Nearly every retrospective memorializing the late U.S. Rep. John Dingell, D-Mich., remembered the 92-year-old as a man of another era. Dingell, first elected to the House of Representatives in 1955, served in Congress for 59 years in a political career that spanned 11 presidencies.

Dingell, the longest serving member of Congress in U.S. history, passed away in his Dearborn home Thursday evening after he entered hospice care just the day before. He was diagnosed with cancer earlier in 2018, yet remained a force to be reckoned with, often going viral on his Twitter account with sharp political quips and commentary.

A host of family and friends, political allies and adversaries, journalists and commentators are painting the congressman as more than a memory. Dingell’s life and death, they say, is of utmost importance for our politics today.

U.S. Rep. Debbie Dingell, D-Mich., John’s wife of 38 years and congressional successor, wrote a Facebook post Friday evening recounting her husband’s final hours.

“He was lucid, visiting with friends, in charge until the end,” she wrote. “And trust me he knew exactly what he wanted, when he wanted it and we did it his way… Tuesday he had asked for a pad of paper he had things he wanted to say. Writing had become hard. Wednesday he started dictating to me, had thoughts he wanted shared when his time came.”

These words made up John Dingell’s last op-ed, published in The Washington Post Friday morning with the preface that “some occasions merit more than 280 characters.” Dingell espoused congressional action and policy on climate change, health care and racial discrimination, among other topics. Over the course of his career, Dingell helped pass or cast critical votes on the Civil Rights Act, Medicare, the Clean Water and Clean Air acts and the Endangered Species Act.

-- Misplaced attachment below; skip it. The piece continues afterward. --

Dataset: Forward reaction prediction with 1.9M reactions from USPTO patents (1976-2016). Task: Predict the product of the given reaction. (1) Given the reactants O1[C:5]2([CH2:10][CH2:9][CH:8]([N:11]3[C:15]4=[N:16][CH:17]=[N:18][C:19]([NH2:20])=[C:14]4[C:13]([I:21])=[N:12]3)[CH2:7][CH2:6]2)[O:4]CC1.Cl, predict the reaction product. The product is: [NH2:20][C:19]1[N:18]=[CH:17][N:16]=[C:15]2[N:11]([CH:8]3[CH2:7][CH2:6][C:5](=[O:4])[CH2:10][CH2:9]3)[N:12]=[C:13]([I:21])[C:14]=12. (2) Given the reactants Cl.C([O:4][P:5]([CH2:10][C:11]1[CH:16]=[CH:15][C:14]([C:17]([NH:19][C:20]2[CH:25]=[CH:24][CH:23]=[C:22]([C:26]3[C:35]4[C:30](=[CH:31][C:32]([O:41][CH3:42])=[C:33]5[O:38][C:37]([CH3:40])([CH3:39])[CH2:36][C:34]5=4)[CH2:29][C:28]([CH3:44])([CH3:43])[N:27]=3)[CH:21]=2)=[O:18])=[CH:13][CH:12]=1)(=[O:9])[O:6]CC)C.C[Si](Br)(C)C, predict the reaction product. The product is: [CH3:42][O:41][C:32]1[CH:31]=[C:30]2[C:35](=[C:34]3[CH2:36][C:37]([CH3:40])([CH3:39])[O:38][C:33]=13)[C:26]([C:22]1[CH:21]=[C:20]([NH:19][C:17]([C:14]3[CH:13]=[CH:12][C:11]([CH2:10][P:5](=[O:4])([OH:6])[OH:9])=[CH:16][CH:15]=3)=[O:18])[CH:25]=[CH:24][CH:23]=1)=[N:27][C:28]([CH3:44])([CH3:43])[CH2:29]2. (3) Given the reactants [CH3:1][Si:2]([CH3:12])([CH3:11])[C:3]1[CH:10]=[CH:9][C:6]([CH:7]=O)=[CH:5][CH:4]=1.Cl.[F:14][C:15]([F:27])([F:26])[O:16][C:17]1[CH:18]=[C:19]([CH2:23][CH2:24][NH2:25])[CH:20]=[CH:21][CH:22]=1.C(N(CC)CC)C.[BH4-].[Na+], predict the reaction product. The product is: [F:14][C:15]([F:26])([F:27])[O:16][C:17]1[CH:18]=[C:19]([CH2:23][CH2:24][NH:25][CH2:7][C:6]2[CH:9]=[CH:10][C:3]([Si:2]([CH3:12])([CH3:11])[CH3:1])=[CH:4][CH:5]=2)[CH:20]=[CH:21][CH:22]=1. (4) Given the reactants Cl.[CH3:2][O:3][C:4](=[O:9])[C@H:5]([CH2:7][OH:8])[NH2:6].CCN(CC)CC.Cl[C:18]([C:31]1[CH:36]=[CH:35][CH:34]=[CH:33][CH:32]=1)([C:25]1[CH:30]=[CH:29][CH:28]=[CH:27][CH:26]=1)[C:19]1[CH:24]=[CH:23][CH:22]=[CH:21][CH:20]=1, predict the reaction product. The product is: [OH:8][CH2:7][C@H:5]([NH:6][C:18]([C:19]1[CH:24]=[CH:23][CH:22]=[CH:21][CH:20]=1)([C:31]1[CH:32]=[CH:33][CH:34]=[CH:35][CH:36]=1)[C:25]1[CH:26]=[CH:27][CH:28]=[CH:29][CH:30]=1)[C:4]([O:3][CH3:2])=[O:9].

“My personal and political character was formed in a different era that was kinder, if not necessarily gentler,” he wrote. “We observed modicums of respect even as we fought, often bitterly and savagely, over issues that were literally life and death to a degree that — fortunately – we see much less of today.”

The late congressman’s last public appearance on campus was last February alongside Debbie, where the pair answered questions from students in front of more than 100 at the Ford School of Public Policy. The Dingells are longtime supporters of the campus community, and University of Michigan President Mark Schlissel offered his condolences to the family in a statement Thursday.

“I considered John a historically significant public servant and man of great gravitas,” he wrote.

Dingell was also a longtime feature in the pages of The Michigan Daily, as journalists over the course of four decades interviewed and profiled the congressman.  

“RIP @JohnDingell,” Stephanie Steinberg, former editor in chief of The Daily, tweeted Thursday. “Thx for sending paczki to the @michigandaily when I was EIC & always supporting student journalists. You were 1 of a kind.”

“I interviewed him a handful of times in college, and he was always generous with his time,” Joseph Lichterman, a former Daily arts writer, added on Twitter Thursday. “He also made fun of me on Twitter once, which is probably the best thing that happened to me on here.”      

Fifteen years ago, just hours before winning his 26th term in Congress back in 2004, Dingell told Daily reporter Margaret Havemann he would govern until he couldn’t any more.

“If I can do it, I will,” he said. “There are a lot of people who have a say in what I do, the people and my wife being some of them. And if the good Lord says come up here with me, then I guess I will have to.”


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